You might have expected this to be in one of the furthest extremities of Kerry and to be some relatively boring shapeless lump. No, not at all as a few of us found when we got there. Claggan Mountain NE Top is in the North Mayo area and has coast views and a useful location that make it a great untrampled walk.
With the 400m summits now added there's now lots more summits to be commented. Take a look at the "100 Nearest" list (Lists & Logs section) and see what there's for you nearby.
simon3 on Claggan Mountain NE Top
Claggan Mountain NE Top is the highest point of the ridge from the Mulrany area before you reach the Corranabinnias. Like the next small bump to its north east it's a scarp with a steep north facing side and a more gradual slope to the south and south east. Unlike many 500m summits in Ireland with low rates of visiting this place is deserving of more attention. The walk up from the Mulrany area ... Click here
Dublin based? Think you know Wicklow?|
walker_hollick on Ballynatona
I climbed this from a forest entrance reference O 148 044. Walked up the forest track to its end,
then had to bash my way through some fairly densely planted trees to reach the summit. This appears to be marked by a pole just outside the forest, although looking from a distance the true top may be just inside the plantation. Followed this up by climbing Sorrell Hill, then back along forest tracks ... Click here
GPS - making maps
MV is delighted to announce a major contribution in this area. Member Beckett has produced an article "Creating maps for Garmin GPS units" in the Resources section.|
simon3 on GPS: How to make your own GPS map.
Some time ago we published Brian Kelly's article "All about GPS maps for Ireland" in the Resources section. This showed how to put various non-commercial maps onto your GPS (well, Garmin GPS) for use in the hills. The maps show contour information and summits.
I can personally recommend the use of such maps on your GPS. Since I've put one of these maps on my GPS I have found that yes, it i ... Click here
Of course Motley Views would be nothing without a touch of scepticism in this case lovingly administered by the tender words of weedavie "I do laugh at the correspondence in MV on advanced usage. It's all real hobbyist stuff, overlays, underlays and a deep pile carpet. I'm reminded of a bunch of Morris Minor drivers in the 1960s deliberating the optimum greasing cycle for the nip ple thingies they'd to lubricate or their wheels fell off."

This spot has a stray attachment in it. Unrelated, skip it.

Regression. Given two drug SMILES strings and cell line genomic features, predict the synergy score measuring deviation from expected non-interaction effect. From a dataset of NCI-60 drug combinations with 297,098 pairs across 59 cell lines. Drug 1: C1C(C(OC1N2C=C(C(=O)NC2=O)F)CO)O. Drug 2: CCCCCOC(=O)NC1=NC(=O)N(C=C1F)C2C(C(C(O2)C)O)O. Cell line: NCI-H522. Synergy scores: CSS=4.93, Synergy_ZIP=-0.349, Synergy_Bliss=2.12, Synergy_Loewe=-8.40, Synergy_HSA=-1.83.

Oh, a low blow that even if hilarious.
Nevertheless MV believes in the the modern publishing approach made possible by the internet. One person's hobbyist activity (and eh, what was wrong with that) can rise above "optimum greasing cycles" of purely tech interest. Map-making and such maps as may hopefully come of out it can become useful to others who just want to use GPSs which may soon be as common in phones as cameras. :-)
One Man's Path or was it Pass New contributor dmcdonagh includes a bit of the 6" map showing the SE ridge of Slieve League which seems to have somewhat inconsistent naming.
dmcdonag on Slieve League|
To add to the One Man's Pass debate... On the 6" maps there is the ridge leading up to the summit called "one Man's Pass". This is also marked on the Discovery series sheet 10. But to the south of the Keeringear ridge there is the One Man's Path. This is not marked on the Discovery series maps. Is this the confusion between the ridge and the rocky step?
Unfortuately I haven't climbed the mountain ... Click here
The strange tale of some amateur? mountain reconstruction on Binnian's North Tor Bleck Cra, returned from his sadly missed absence from MV, describes this curious case of vandalism, quite possibly unique in the world.
Bleck Cra on Bang goes the View|
There’s one thing in the North we love more than setting things on fire – and haven’t we done well over recent months, igniting anything torchable within a fag’s stroll from a Subara Impreza - goading girning hillwalkers, poking fun at pompous firefighters, indulging indignant swamp lovers and convulsing incorrigible firelighters? The craic’s been mighty. And the one thing we love more than burnin ... Click here
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simon3 on New national hillwalking group.
An exploratory meeting to see if there is interest in a new national hillwalking interest group was held in Dublin on the 28th April 2007 attracting around 50 people. The meeting, held by the Irish Ramblers Club, heard about the background and the outlines of what the suggested grouping might do as presented by Simon Stewart. A number of subgroups are proposed in areas such as cooperative holida ... Click here